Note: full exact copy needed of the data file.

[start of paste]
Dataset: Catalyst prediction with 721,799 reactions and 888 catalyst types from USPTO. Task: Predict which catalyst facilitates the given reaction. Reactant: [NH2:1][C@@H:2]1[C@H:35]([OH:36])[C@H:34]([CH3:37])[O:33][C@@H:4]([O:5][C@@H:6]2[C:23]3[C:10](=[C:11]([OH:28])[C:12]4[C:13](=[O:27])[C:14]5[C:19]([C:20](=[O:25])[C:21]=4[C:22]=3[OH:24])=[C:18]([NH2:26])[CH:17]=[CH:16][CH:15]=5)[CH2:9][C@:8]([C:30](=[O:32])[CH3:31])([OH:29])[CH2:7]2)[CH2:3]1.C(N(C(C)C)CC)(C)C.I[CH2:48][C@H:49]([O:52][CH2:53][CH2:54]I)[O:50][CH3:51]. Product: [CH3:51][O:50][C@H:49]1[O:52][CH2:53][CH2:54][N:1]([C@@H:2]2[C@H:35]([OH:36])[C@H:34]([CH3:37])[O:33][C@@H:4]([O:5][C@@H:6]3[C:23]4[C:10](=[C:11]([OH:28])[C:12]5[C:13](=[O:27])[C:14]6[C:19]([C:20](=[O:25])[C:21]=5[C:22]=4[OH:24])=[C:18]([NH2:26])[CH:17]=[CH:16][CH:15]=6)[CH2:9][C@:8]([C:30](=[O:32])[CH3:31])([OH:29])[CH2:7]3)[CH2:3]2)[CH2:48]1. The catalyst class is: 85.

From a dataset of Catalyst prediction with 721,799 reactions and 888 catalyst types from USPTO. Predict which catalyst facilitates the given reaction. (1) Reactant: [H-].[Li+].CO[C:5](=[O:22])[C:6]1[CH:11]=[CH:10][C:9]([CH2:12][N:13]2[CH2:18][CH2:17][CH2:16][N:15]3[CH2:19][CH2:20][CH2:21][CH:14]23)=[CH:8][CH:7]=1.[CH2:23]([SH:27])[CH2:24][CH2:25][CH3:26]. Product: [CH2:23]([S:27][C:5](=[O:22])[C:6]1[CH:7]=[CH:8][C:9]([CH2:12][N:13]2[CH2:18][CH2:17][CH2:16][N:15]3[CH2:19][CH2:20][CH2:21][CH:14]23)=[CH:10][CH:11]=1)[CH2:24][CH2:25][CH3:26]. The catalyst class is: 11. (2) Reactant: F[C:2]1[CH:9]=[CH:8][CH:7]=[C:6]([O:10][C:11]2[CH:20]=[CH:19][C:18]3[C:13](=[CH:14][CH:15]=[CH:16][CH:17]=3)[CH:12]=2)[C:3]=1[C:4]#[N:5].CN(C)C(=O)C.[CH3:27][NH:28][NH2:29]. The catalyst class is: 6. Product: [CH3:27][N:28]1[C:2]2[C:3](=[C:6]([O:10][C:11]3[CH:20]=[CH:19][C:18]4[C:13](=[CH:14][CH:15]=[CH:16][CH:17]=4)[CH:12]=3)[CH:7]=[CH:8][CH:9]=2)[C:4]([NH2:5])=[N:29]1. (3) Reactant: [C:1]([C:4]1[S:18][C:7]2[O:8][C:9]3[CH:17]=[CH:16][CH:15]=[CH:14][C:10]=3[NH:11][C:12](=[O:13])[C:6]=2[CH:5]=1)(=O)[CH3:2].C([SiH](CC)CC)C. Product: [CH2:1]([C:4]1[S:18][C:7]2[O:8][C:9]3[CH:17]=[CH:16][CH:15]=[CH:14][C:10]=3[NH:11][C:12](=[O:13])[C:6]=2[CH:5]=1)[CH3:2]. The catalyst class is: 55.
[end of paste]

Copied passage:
Dataset: Catalyst prediction with 721,799 reactions and 888 catalyst types from USPTO. Task: Predict which catalyst facilitates the given reaction. Reactant: [NH2:1][C@@H:2]1[C@H:35]([OH:36])[C@H:34]([CH3:37])[O:33][C@@H:4]([O:5][C@@H:6]2[C:23]3[C:10](=[C:11]([OH:28])[C:12]4[C:13](=[O:27])[C:14]5[C:19]([C:20](=[O:25])[C:21]=4[C:22]=3[OH:24])=[C:18]([NH2:26])[CH:17]=[CH:16][CH:15]=5)[CH2:9][C@:8]([C:30](=[O:32])[CH3:31])([OH:29])[CH2:7]2)[CH2:3]1.C(N(C(C)C)CC)(C)C.I[CH2:48][C@H:49]([O:52][CH2:53][CH2:54]I)[O:50][CH3:51]. Product: [CH3:51][O:50][C@H:49]1[O:52][CH2:53][CH2:54][N:1]([C@@H:2]2[C@H:35]([OH:36])[C@H:34]([CH3:37])[O:33][C@@H:4]([O:5][C@@H:6]3[C:23]4[C:10](=[C:11]([OH:28])[C:12]5[C:13](=[O:27])[C:14]6[C:19]([C:20](=[O:25])[C:21]=5[C:22]=4[OH:24])=[C:18]([NH2:26])[CH:17]=[CH:16][CH:15]=6)[CH2:9][C@:8]([C:30](=[O:32])[CH3:31])([OH:29])[CH2:7]3)[CH2:3]2)[CH2:48]1. The catalyst class is: 85.

From a dataset of Catalyst prediction with 721,799 reactions and 888 catalyst types from USPTO. Predict which catalyst facilitates the given reaction. (1) Reactant: [H-].[Li+].CO[C:5](=[O:22])[C:6]1[CH:11]=[CH:10][C:9]([CH2:12][N:13]2[CH2:18][CH2:17][CH2:16][N:15]3[CH2:19][CH2:20][CH2:21][CH:14]23)=[CH:8][CH:7]=1.[CH2:23]([SH:27])[CH2:24][CH2:25][CH3:26]. Product: [CH2:23]([S:27][C:5](=[O:22])[C:6]1[CH:7]=[CH:8][C:9]([CH2:12][N:13]2[CH2:18][CH2:17][CH2:16][N:15]3[CH2:19][CH2:20][CH2:21][CH:14]23)=[CH:10][CH:11]=1)[CH2:24][CH2:25][CH3:26]. The catalyst class is: 11. (2) Reactant: F[C:2]1[CH:9]=[CH:8][CH:7]=[C:6]([O:10][C:11]2[CH:20]=[CH:19][C:18]3[C:13](=[CH:14][CH:15]=[CH:16][CH:17]=3)[CH:12]=2)[C:3]=1[C:4]#[N:5].CN(C)C(=O)C.[CH3:27][NH:28][NH2:29]. The catalyst class is: 6. Product: [CH3:27][N:28]1[C:2]2[C:3](=[C:6]([O:10][C:11]3[CH:20]=[CH:19][C:18]4[C:13](=[CH:14][CH:15]=[CH:16][CH:17]=4)[CH:12]=3)[CH:7]=[CH:8][CH:9]=2)[C:4]([NH2:5])=[N:29]1. (3) Reactant: [C:1]([C:4]1[S:18][C:7]2[O:8][C:9]3[CH:17]=[CH:16][CH:15]=[CH:14][C:10]=3[NH:11][C:12](=[O:13])[C:6]=2[CH:5]=1)(=O)[CH3:2].C([SiH](CC)CC)C. Product: [CH2:1]([C:4]1[S:18][C:7]2[O:8][C:9]3[CH:17]=[CH:16][CH:15]=[CH:14][C:10]=3[NH:11][C:12](=[O:13])[C:6]=2[CH:5]=1)[CH3:2]. The catalyst class is: 55.